New APS chief wants to be ‘part of the solution’
ALPENA — Longtime education champion Susan Wooden is ready for what she describes as the “most challenging time of her career.”
A veteran superintendent who retired a little over a year ago from Beaverton Schools south of Gladwin, Wooden said she’s ready to work with members of Alpena’s school board, administration, and staff while developing an unprecedented back-to-school plan amid the coronavirus pandemic.
She begins work on Monday and will work alongside Superintendent John VanWagoner until he departs on July 15 for a new job as superintendent of Traverse City Area Public Schools.
Gov. Gretchen Whitmer on Tuesday required school districts to submit plans describing how they will protect students and staff if they return to school buildings in the fall. Schools are required to develop three plans for instruction, including a plan for in-person classes, a plan for online learning, and a plan that blends the two.
Wooden said developing those plans will be among the most immediate tasks she will address.
“I want to be part of the solution and work alongside educators who are struggling through this pandemic,” she said.
Wooden also will oversee the first renovation projects funded by $33.9 million in bond sales voters approved earlier this year. She will be involved in the design phase of projects at Besser, Ella White, Lincoln and Wilson elementary schools.
Safety and security projects are of particular interest to Wooden, who said she will involve local law enforcement in the district’s plans.
She also has relationships with Integrated Designs Inc. and the Wolgast Corp., the architectural and construction firms hired by APS. She worked with them after Beaverton Schools passed a similar bond measure.
Adam Zdrojewski, president of the Beaverton school board, said Wooden’s best quality is her personality. He said she is personable but professional.
“She definitely maintained professionalism and really did always exhibit a love for the community and the school — the kids, the staff – she was really genuine ,” he said, noting her husband, Russell, was equally genuine. “The Woodens were just great people to have in the community.”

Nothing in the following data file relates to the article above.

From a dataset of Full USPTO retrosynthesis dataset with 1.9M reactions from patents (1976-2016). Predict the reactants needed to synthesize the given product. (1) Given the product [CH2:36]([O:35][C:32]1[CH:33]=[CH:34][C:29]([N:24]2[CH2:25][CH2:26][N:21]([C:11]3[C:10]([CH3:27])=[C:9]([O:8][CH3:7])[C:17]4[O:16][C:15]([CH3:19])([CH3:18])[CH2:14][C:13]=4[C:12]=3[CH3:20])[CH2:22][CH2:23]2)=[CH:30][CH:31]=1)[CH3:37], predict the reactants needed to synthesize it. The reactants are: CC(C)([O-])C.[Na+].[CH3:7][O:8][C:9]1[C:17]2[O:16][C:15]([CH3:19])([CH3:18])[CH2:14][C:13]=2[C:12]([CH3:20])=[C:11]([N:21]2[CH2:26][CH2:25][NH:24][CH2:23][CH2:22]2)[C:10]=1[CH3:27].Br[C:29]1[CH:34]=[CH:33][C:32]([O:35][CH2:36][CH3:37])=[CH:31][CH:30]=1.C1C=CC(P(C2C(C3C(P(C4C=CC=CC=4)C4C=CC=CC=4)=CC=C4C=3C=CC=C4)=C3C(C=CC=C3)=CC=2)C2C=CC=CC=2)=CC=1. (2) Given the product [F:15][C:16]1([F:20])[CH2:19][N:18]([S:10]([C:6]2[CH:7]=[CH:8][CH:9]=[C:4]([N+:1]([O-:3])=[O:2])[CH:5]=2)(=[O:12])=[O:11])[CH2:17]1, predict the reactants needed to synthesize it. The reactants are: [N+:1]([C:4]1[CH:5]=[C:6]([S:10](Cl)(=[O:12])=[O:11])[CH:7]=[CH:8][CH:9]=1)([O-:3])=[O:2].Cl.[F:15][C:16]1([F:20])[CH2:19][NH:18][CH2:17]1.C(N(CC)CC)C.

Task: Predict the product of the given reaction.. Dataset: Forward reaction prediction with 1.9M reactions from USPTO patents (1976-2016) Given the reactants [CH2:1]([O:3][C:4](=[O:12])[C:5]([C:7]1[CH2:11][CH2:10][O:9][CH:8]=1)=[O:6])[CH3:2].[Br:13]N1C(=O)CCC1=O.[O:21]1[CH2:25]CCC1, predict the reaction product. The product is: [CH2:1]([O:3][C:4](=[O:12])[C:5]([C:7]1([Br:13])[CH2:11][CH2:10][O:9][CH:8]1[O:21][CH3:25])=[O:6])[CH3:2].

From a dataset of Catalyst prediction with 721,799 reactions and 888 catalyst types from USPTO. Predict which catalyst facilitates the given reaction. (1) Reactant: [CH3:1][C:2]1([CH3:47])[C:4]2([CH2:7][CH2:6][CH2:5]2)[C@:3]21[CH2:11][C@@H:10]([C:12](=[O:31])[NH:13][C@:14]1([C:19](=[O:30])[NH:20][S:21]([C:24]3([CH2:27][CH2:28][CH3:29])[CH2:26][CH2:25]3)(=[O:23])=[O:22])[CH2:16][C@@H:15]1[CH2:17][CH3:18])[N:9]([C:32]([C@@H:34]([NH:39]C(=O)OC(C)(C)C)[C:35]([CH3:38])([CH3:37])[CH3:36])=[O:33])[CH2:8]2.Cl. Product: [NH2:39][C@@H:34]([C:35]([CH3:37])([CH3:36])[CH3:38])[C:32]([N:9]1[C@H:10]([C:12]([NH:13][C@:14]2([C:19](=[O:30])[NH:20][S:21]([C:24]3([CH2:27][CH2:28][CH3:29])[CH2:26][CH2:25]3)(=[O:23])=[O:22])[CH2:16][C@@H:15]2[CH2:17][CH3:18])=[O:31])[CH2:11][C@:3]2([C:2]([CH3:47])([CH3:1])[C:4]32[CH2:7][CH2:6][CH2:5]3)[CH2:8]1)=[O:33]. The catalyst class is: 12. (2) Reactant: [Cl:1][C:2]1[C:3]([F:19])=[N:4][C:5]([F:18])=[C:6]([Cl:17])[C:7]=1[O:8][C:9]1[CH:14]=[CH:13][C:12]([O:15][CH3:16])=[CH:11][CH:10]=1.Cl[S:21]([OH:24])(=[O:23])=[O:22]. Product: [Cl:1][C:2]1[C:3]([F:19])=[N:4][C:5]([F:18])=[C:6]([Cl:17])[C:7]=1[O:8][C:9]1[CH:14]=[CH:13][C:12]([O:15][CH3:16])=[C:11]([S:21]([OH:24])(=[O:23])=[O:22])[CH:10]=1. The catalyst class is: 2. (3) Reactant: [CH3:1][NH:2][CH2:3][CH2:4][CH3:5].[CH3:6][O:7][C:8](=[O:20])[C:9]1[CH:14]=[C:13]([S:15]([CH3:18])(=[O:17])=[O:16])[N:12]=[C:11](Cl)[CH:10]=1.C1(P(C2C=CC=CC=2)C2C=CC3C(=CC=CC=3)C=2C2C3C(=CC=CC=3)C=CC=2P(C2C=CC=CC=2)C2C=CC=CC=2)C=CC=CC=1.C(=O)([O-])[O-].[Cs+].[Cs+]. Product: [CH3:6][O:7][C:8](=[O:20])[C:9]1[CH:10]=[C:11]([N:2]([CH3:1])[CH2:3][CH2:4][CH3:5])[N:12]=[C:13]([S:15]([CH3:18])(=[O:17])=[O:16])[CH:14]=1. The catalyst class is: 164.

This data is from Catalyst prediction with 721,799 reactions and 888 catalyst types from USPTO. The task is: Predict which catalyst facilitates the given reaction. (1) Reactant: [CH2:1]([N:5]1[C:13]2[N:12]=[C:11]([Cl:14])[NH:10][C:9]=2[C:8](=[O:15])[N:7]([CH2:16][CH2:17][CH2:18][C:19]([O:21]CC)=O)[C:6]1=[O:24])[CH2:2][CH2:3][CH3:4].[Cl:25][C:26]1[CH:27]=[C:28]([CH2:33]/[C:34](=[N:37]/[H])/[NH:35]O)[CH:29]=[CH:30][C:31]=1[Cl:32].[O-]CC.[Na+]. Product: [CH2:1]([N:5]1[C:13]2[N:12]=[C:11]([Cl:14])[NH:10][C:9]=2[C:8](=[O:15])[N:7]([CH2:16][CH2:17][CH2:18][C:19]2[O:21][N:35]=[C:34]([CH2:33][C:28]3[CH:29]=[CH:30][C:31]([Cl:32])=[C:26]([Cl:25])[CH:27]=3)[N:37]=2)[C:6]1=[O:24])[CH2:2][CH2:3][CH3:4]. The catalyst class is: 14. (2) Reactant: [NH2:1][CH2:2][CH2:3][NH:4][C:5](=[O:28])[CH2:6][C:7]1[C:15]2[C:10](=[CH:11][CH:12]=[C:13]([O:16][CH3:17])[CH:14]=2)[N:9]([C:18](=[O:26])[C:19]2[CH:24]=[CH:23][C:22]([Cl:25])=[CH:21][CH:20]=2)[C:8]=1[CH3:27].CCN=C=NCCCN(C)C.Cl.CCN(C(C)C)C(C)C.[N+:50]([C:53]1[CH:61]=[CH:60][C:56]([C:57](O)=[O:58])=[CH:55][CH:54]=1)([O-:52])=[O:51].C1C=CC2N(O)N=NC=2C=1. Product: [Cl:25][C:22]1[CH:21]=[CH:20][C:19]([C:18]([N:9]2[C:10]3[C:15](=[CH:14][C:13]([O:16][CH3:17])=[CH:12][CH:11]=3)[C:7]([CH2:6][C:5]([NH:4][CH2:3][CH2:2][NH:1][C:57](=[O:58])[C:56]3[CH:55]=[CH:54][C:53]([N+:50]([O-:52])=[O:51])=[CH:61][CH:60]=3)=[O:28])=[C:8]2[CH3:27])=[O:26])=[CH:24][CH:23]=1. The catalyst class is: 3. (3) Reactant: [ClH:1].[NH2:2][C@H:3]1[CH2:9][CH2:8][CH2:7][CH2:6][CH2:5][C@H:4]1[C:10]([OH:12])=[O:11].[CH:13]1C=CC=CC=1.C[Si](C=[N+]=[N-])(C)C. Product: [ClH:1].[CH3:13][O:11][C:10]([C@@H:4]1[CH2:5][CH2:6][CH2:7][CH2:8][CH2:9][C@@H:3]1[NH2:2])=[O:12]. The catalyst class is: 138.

Wooden has a combined 31 years as an administrator, with 14 years teaching English at the secondary and collegiate level and 17 years in administration. Her resume includes one year of teaching English at Alpena Community College.
Her career as an administrator began at Owosso Public Schools, where she worked as director of curriculum, instruction, and assessment for nine years and then as interim superintendent. She served as the superintendent of East Jordan Public Schools for two years before moving on to Beaverton, where she served as superintendent for six years.
“I enjoy working with large groups of people, with teams of people for one cause, which, of course, is kids,” she said.
Although Wooden said it was “a conviction” to apply and serve as Alpena’s interim superintendent, she said she has no plans to apply for the permanent position and will continue her retirement when her three-month tenure in Alpena is complete.
The Alpena school board hopes to hire a permanent superintendent sometime in September.
Wooden and her husband specifically chose to retire in Alpena because of family connections. She said Russell Wooden was excited to move to Alpena because he loves the area.
Her parents, David and Marvis McNeil, were born and raised in Alpena and call the Sunrise Side home. While she was raised in Shiawassee County, Wooden was baptised and married in Alpena.
“With my parents here, it certainly is home, and that’s why we’re choosing to retire here,” she said. “I care very deeply about the Alpena schools and community, even though I wasn’t born and raised here.”